Bee Anatomy: Parts of a Honey Bee with Diagram

Buzzing through gardens, pollinating flowers, and making honey – bees are small creatures that play big roles in our world. But have you ever wondered what makes up a bee?

Honey Bee on flower

Just like us, bees have various body parts, each with a unique and vital function that allows them to buzz, fly, and thrive.

In this guide, we’re going on an adventure to explore the fascinating world of bees, from the tips of their antennae to the end of their stingers.

Body Parts of a Bee

Just like many animals, a bee’s body consists of three main parts:

  • The head,
  • Thorax, and
  • Abdomen.

Each of these sections contains different structures or ‘sub-parts’, similar to how the human body is divided into different organs.

Anatomy of a Bee Diagram


The head of a bee is an important part because many sensory organs are present here. It is made of five organs or subparts:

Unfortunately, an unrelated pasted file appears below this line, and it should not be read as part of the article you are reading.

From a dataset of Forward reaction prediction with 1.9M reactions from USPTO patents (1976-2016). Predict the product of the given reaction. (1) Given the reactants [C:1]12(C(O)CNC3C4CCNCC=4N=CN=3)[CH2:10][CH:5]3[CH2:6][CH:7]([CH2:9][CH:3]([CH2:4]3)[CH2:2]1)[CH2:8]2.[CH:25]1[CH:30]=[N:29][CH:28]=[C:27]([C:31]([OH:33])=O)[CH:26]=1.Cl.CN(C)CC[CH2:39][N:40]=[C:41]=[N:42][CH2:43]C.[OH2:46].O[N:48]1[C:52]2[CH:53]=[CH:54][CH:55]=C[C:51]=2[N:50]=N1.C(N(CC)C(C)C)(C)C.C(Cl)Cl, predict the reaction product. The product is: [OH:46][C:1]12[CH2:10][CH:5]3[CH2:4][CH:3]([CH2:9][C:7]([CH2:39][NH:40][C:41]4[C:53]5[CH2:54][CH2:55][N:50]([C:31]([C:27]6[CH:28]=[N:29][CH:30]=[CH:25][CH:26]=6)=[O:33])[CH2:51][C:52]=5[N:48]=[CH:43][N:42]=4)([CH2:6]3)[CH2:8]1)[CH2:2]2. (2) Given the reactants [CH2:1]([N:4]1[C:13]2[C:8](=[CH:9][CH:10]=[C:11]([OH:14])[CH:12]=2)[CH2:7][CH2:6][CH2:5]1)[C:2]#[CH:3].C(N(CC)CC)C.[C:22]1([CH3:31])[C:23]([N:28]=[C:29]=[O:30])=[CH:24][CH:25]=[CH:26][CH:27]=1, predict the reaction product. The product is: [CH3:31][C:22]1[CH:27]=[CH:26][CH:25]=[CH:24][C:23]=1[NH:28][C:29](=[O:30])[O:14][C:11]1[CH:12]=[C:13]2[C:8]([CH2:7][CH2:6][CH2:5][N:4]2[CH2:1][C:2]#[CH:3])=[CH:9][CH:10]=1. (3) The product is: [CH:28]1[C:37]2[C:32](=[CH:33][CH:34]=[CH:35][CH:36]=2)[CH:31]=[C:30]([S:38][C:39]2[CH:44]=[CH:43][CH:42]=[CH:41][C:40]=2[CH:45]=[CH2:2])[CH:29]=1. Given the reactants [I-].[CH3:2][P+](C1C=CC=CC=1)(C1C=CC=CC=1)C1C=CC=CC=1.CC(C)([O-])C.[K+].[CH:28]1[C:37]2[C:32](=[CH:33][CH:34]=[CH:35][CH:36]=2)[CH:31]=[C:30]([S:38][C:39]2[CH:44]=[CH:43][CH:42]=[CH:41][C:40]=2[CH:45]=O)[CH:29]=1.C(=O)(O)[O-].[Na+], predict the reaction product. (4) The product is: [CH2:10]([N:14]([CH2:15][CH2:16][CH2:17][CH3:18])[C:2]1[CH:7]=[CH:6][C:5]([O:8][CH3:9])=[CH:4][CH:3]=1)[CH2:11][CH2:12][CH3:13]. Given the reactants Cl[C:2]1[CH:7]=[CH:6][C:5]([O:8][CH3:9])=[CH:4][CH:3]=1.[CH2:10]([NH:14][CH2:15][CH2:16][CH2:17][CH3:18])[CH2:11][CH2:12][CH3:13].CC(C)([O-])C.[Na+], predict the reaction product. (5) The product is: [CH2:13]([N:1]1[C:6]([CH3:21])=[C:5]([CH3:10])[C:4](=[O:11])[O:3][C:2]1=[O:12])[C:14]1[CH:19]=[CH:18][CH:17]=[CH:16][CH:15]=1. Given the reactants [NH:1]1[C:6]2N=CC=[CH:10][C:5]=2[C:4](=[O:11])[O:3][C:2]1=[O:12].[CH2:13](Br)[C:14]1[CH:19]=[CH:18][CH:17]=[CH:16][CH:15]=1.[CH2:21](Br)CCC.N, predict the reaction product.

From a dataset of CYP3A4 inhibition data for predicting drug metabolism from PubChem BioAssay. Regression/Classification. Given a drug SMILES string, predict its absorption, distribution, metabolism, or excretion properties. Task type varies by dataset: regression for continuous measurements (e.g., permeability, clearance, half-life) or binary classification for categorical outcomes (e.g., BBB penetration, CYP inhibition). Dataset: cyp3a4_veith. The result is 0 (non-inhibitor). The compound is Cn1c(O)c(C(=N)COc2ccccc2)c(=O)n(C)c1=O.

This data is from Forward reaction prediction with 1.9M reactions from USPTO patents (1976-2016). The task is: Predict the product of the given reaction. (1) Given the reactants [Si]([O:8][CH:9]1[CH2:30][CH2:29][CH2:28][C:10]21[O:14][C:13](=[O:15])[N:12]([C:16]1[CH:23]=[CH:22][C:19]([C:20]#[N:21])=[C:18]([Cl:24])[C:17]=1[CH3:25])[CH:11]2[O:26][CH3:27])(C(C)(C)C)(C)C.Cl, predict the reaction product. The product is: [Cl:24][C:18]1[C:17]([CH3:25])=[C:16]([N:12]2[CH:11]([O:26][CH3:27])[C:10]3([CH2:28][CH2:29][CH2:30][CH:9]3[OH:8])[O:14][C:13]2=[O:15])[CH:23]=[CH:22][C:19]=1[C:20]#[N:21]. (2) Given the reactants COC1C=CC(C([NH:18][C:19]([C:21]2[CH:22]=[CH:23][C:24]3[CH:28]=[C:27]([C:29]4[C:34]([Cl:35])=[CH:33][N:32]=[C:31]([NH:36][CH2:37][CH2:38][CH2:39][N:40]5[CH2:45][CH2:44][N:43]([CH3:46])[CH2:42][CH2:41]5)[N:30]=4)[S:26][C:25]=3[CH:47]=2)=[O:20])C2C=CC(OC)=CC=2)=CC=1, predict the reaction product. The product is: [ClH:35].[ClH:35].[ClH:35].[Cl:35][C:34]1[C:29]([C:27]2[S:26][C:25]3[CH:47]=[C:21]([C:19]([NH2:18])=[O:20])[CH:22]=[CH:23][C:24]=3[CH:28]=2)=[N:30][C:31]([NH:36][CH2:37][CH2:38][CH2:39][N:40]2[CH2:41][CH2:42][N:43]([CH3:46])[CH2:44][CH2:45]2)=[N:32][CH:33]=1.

1. Antennae

The two antennae are stick-like parts that move forward from a bee’s head. They are sensory organs and detect multiple things for the creature. For example, bees can smell things around them because of their antennae.

They can also hear sounds in the form of vibrations due to their antennae. Detecting carbon dioxide is also a function of the antennae. A bee uses this part to sense information and processes it to produce different body actions in response.

In males, 13 segments make a single antenna. Female bees have 12 segments. The antennae move in opposite directions and may appear L-shaped due to slight bending.

2. Compound Eyes

Humans only have one pair of eyes. Bees don’t follow the same pattern. They have two large compound eyes that you can always see easily.

Compound eyes have smaller eye units that take different images and send them to the bee’s brain. These individual images are compiled by the bee’s brain, creating a cohesive picture of the world around them.